abstractionism

Discipline: Philosophy

View that the mind gets some or all of its concepts by abstracting them from concepts it already has or from experience.

For example, one might abstract 'red' from a set of experiences, each involving red along with other properties; or (differently) abstract the generic concept 'animal' from the already possessed concepts of its species (cow, horse, and so on); or (differently again) abstract a determinable concept like 'color' from the concepts of its determinate forms (red, blue, and so on).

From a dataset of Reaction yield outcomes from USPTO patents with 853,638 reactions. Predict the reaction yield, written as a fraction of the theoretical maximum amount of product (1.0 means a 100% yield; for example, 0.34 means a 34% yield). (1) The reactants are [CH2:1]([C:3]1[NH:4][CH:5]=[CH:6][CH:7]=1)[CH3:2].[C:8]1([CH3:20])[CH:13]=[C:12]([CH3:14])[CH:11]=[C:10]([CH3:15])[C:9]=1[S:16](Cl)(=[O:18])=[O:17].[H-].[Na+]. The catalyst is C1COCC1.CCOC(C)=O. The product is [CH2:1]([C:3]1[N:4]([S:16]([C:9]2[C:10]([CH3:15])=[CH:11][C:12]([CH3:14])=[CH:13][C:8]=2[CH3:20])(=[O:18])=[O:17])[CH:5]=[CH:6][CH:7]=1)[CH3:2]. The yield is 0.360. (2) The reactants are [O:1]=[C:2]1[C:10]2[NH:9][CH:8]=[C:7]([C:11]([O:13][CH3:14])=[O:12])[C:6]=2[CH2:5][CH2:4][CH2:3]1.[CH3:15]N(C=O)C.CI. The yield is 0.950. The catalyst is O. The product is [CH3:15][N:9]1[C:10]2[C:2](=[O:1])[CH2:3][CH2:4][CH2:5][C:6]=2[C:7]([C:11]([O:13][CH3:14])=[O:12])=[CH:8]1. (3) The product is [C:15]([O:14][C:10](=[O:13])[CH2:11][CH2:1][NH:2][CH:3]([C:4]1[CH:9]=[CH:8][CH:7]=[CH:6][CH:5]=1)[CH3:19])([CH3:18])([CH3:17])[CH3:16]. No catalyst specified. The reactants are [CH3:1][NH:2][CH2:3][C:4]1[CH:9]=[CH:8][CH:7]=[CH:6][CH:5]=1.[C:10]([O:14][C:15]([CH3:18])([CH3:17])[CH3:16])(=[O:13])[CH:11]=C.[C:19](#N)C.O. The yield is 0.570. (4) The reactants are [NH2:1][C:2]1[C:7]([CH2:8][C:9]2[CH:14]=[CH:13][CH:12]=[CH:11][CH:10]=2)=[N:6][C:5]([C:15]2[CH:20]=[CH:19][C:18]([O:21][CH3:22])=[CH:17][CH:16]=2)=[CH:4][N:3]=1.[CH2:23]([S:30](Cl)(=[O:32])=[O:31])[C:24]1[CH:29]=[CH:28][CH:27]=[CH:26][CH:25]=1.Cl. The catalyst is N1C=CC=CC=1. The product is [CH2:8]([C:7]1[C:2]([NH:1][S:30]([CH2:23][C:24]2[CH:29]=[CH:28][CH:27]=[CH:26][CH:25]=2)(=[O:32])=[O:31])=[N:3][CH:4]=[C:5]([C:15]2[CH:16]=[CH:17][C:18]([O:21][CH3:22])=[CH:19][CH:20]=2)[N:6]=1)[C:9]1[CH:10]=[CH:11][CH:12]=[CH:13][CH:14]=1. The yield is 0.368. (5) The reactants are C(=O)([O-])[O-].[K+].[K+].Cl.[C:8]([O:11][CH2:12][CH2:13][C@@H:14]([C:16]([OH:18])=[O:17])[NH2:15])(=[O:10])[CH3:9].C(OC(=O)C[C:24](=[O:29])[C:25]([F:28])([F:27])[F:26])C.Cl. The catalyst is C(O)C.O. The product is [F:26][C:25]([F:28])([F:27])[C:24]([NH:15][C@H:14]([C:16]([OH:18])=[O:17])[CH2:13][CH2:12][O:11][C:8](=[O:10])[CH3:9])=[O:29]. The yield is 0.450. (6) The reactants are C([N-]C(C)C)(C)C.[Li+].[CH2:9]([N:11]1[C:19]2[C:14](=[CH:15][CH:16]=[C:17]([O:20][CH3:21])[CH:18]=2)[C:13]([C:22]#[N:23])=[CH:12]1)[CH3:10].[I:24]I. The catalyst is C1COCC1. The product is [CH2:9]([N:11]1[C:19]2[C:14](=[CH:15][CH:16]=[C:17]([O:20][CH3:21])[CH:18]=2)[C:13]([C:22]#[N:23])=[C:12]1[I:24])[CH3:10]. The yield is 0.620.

Abstractionism has been criticized on such grounds as that the resulting concepts or ideas would be impossibly empty or indeterminate (George Berkeley (1685-1753)), or that it could not produce concepts that play the roles our concepts actually do play (Geach).

Also See:

· P T Geach, Mental Acts (1957), 18-44

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